Davis' BTZS is the closest method to good sensitometry, but it's still a method and while I've never found anything in Davis' book to be inaccurate, he has a tendency to short hand the explanations of some point especially theory. It's been awhile since I've read BTZS, but I believe he mentions how testing with an enlarge doesn't produce an accurate film speed. The color temperature of the lightsource, the lack of precision of most timers, and the difficulty in determining the illuminance of the light source are all contributing factors. The enlarger is a compromise. Isn't it better to know that than to think the results can be as accurate as with a sensitometer?
Originally Posted by AndreasT
The 1.5 you are thinking about is the log-H range used to determine the average gradient when doing fractional gradient testing. How it relates to how the manufacturer gets the ISO rating is what I'm talking about. By knowing how the details, parameters, and theory on a test, the photographer can better utilize the testing data. There will be a slight difference in the film's responce when testing under an overcast day and sunny day. the ISO speed standard uses daylight color temperature for exposure. When the speed standard changed the color temperature for the film exposure from sunlight to daylight they had to adjust the speed constant from 1.0 to 0.80. But if the photographer is testing using natural light, they are probably using a camera. All the variables associated with camera exposures will tend to obscure and speed change caused by different color temperatures.
It also relates to how the manufacturer gets this ISO rating and what it means. As I understand it and I may be wrong here but the rating correlates to a contrast of 1,5 am i wrong here? or me that is an overcast day in winter. Not a sunny day when many people take their cameras and run on the streets.
The value of 0.62 for contrast index that you said was standard in most books, I believe came from the contrast parameters defined in the ISO speed standard. The delta 1.30 log-H by delta 0.80 density has a gradient between 0.61 and 0.62; however, it can't be referred to as a contrast index because the use of that term implies a testing methodology. The 1.30 log-H range is intended to define the shadow portion of the curve and not the average gradient.
Now, a CI 0.62 is perfectly acceptable as a normal. It's just a little high to be considered the results from the statistical average conditions. Most books have aims more around 0.56 and 0.58 depending on the average flare factor - whether it's for a large format lens or medium and 35 mm lens.
My basic premise is that there is good testing and bad testing. The best possible decissions come from a position of knowledge.
Last edited by Stephen Benskin; 01-17-2013 at 05:51 PM. Click to view previous post history.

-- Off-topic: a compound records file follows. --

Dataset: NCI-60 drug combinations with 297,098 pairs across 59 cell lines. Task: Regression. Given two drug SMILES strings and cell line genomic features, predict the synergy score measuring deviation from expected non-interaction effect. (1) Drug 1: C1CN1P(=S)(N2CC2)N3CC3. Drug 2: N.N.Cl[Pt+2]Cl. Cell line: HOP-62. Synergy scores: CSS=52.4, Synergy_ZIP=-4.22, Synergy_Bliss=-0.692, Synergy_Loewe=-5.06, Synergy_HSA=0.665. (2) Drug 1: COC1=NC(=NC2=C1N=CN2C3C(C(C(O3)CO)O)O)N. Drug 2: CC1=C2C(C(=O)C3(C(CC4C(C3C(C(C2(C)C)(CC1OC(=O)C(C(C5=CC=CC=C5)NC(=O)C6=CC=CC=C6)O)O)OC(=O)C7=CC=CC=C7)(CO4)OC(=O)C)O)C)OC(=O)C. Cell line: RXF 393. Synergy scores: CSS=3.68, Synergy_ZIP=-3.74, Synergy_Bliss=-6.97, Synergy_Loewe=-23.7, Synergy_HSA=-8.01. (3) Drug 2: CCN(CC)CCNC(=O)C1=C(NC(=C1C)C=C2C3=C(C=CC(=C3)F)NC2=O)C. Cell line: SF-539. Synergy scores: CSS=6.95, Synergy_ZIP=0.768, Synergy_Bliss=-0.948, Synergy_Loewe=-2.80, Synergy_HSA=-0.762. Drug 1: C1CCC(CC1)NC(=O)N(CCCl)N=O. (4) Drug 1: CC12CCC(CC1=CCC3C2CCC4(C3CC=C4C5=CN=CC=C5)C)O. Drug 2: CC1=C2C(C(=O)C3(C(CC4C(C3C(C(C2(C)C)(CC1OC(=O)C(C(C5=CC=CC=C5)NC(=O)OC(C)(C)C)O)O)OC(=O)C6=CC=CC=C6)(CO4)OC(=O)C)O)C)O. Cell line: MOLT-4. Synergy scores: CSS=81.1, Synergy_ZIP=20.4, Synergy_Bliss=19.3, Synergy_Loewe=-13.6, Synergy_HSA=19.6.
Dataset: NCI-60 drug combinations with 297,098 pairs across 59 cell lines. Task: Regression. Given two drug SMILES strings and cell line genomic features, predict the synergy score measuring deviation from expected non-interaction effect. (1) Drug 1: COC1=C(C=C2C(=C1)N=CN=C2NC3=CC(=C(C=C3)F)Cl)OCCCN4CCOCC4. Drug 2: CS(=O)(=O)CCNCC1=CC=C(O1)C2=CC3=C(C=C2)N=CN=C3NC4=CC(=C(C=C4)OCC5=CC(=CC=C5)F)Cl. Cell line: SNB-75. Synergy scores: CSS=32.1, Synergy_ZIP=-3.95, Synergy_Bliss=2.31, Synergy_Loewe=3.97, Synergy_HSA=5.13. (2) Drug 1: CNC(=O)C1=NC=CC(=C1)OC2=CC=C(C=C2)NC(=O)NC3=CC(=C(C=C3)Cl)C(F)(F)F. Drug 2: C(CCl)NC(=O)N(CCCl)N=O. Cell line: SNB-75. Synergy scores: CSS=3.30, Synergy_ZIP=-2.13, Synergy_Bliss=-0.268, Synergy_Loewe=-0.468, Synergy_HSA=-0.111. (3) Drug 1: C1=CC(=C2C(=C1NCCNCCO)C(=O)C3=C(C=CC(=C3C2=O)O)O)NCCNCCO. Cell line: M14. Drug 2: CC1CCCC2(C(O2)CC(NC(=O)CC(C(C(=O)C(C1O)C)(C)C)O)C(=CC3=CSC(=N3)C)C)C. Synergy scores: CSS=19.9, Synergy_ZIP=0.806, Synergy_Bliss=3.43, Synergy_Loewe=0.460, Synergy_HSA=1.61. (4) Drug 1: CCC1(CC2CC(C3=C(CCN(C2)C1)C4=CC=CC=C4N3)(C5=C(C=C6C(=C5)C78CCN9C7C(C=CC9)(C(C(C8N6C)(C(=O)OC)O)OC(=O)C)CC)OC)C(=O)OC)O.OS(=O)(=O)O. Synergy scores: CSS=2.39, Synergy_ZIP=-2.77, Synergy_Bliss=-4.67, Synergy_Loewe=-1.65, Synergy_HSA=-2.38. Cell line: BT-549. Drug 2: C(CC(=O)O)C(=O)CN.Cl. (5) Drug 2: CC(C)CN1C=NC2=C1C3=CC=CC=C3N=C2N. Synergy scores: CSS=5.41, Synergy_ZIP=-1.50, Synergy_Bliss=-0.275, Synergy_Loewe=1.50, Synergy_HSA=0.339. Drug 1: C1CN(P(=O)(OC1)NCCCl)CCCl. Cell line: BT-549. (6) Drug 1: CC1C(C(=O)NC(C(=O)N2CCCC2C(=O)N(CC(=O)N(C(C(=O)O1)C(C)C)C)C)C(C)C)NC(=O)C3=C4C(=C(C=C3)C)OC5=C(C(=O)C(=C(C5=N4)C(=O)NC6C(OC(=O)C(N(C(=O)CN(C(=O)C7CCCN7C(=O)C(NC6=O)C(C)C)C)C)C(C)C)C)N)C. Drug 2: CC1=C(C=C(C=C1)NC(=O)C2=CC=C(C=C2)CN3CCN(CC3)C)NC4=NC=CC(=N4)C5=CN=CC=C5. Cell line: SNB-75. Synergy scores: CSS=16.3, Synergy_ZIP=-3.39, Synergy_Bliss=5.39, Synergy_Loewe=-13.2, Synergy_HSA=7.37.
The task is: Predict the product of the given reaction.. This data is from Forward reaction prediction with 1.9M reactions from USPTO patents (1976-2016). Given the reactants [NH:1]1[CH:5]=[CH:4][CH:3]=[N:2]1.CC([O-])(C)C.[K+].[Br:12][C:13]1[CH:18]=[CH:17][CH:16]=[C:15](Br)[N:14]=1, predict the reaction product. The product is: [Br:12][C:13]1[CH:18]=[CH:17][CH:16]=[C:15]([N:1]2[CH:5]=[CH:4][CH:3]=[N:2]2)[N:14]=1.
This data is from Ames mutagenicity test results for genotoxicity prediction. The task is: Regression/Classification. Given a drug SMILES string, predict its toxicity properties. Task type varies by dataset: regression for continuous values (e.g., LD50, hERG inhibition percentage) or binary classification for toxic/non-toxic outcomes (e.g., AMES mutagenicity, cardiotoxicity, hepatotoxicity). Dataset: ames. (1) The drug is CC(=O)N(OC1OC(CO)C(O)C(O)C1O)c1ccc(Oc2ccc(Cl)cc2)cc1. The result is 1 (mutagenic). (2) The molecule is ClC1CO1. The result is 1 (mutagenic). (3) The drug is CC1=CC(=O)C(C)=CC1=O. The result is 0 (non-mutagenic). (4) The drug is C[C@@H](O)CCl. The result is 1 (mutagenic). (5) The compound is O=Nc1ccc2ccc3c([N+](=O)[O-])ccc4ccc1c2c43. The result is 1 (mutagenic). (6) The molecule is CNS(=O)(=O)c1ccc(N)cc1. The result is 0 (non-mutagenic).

I see what you are getting at Stephen, or most of it. I use a enlarger to expose my film but I put in a lens with a shutter so that the times I would suppose is relativly accurate. While there is a strong talk about accuracy here I believe if one is pretty close the parameters should cancel each other out on average.
Though there may be problems here and there or even false results, by seeing the collected data one does get a knowledge or feeling how ones methods work. This will get us what we want.
I feel comfortable when I test my materials.
I think you don't have misconceptions.
When you expose a test strip, even if you set aside the whole concept of speed, you can always get a measure of the contrast.
Photographers could work from box speed, if they used appropriate metering technique (like incident metering). But people meter badly at times. I remember times when I got underexposed shots using the camera on automatic because I included too much sky or backlit situations.
All I know now is that I have become confused. I am going to have read up on all this. I feel like I am in a dark forest at night.
Andreas, I have no doubt about the quality of your results, or most people's for that matter. The manufacturers have strived to make the photographic process as fool proof as possible. Gone are the days of needing to be a chemist in order to make your own emulsion. When I talk about accuracy in testing, I'm not suggesting everyone has to adhere to the strictest testing standards. This is obviously not necessary for what most people require. What I do feel is important is that we should approach testing from a position of knowledge, to be aware of the strengths and weaknesses of a methodology, and have a reasonable understanding and expectation of the results. Knowledge is a good BS gauge.
Originally Posted by AndreasT